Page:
((NATS/MUSIC))
((Robert Billiot
Former Resident, Isle de Jean Charles))

The water just kept coming up and up and up and it just keep flowing everywhere. That's why all the kids and grandkids, they just move out because right now, when a storm comes, a real bad one, you've got mud everywhere.
Well, I think it has got a lot to do with climate change too because you ain't got no more land around here. And that's from that salt water just eating up everything.
((NATS/MUSIC))
((Albert Naquin
Chief, Biloxi
-Chitimacha-Choctaw))
You know, I say, the white man chased us down the bayous and then now, Mother Nature is going to chase us go up the bayou.
((NATS/MUSIC))
((Chris Brunet
Resident, Isle de Jean Charles))

What is climate change? For us, the major factor would be erosion of the land. Because, you know, the Gulf of Mexico is pushing north. And so, with the running tide being constant, well, the land in itself doesn’t have the chance to hold itself together against that movement.
And then, you have the man-made error that plays in climate change, where all of these canals were dug.
Southeast Louisiana is just littered with canals carved out for pipelines for the production of oil and gas.
Whenever they dug these canals, they just created more avenues for water to come in. It just speeded up the process. And by the time we noticed how bad it was, it was actually almost too late. The land was sacrificed for prosperity.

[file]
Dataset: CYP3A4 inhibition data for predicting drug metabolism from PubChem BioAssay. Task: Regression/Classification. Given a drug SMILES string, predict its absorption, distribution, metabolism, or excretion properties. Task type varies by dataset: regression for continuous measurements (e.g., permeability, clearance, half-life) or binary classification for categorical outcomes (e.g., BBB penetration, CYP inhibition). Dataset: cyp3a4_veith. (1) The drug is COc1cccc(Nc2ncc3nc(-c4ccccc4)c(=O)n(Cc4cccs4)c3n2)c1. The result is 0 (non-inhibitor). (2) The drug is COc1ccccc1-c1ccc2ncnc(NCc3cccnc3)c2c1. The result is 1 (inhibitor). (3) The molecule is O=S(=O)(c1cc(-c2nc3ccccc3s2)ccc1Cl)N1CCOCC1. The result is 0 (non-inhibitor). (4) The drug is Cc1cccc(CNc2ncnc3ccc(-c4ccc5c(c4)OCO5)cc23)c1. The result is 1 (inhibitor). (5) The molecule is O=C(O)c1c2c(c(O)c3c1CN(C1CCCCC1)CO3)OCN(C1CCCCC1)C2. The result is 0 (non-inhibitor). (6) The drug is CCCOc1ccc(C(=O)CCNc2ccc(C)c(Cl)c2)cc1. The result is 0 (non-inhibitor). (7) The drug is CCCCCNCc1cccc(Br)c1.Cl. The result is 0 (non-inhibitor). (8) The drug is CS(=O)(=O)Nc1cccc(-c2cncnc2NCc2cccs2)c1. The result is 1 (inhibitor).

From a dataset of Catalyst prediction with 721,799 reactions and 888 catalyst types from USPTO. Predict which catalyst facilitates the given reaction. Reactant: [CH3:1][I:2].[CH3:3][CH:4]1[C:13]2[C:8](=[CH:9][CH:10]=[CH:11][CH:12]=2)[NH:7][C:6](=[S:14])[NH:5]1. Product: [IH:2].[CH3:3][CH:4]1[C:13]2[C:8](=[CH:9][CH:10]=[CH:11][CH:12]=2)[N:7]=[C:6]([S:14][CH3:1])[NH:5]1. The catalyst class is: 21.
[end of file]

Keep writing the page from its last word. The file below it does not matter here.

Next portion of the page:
((NATS/MUSIC))

BREAK ONE
BUMP IN ((ANIM))



BLOCK B


((NATS/MUSIC))
((Donald Dardar
Fisherman, Pointe-au-Chien))

Years back, all this right here was all fresh water here.
Now it's all brackish, salt water, more salt than sweet, fresh.
Do you see them houses to our right in the far distance over there? That's Isle de Jean Charles. They don't have much land between them.
Years back, it was all solid land right here.
Well, according to my map, you could see it was like a lake before. I don't know what year this is, you know, but it shows all the land they had years back compared to what they got right now. Now yeah, mostly blue.
That's a pipeline. The line runs underneath there. They've got the signs to mark where the pipeline passes but that's it.
All these canals right here were cut here for the oil and gas companies.
((NATS))
((Patty Ferguson-Bohnee
Attorney, Pointe-au-Chien))

Isle de Jean Charles is over there. You can kind of see it over the trees.
Look, you can see it. So, where we are is the fastest eroding basin in the United States. You can see the land disappearing before your eyes, which is the home to Indigenous peoples, the island, Pointe-aux-Chenes and Bayou Lafourche. We are the Pointe-au-Chien Indian Tribe. So, that's this area that we're in right now and we're related to Isle de Jean Charles. We have a lot of common ancestors and then our tribal members intermarry with Isle de Jean Charles.
This is my great grandma. And this is an individual, Warren, who they called a Rougarou [wolfman].
This one is pre contact with Europeans.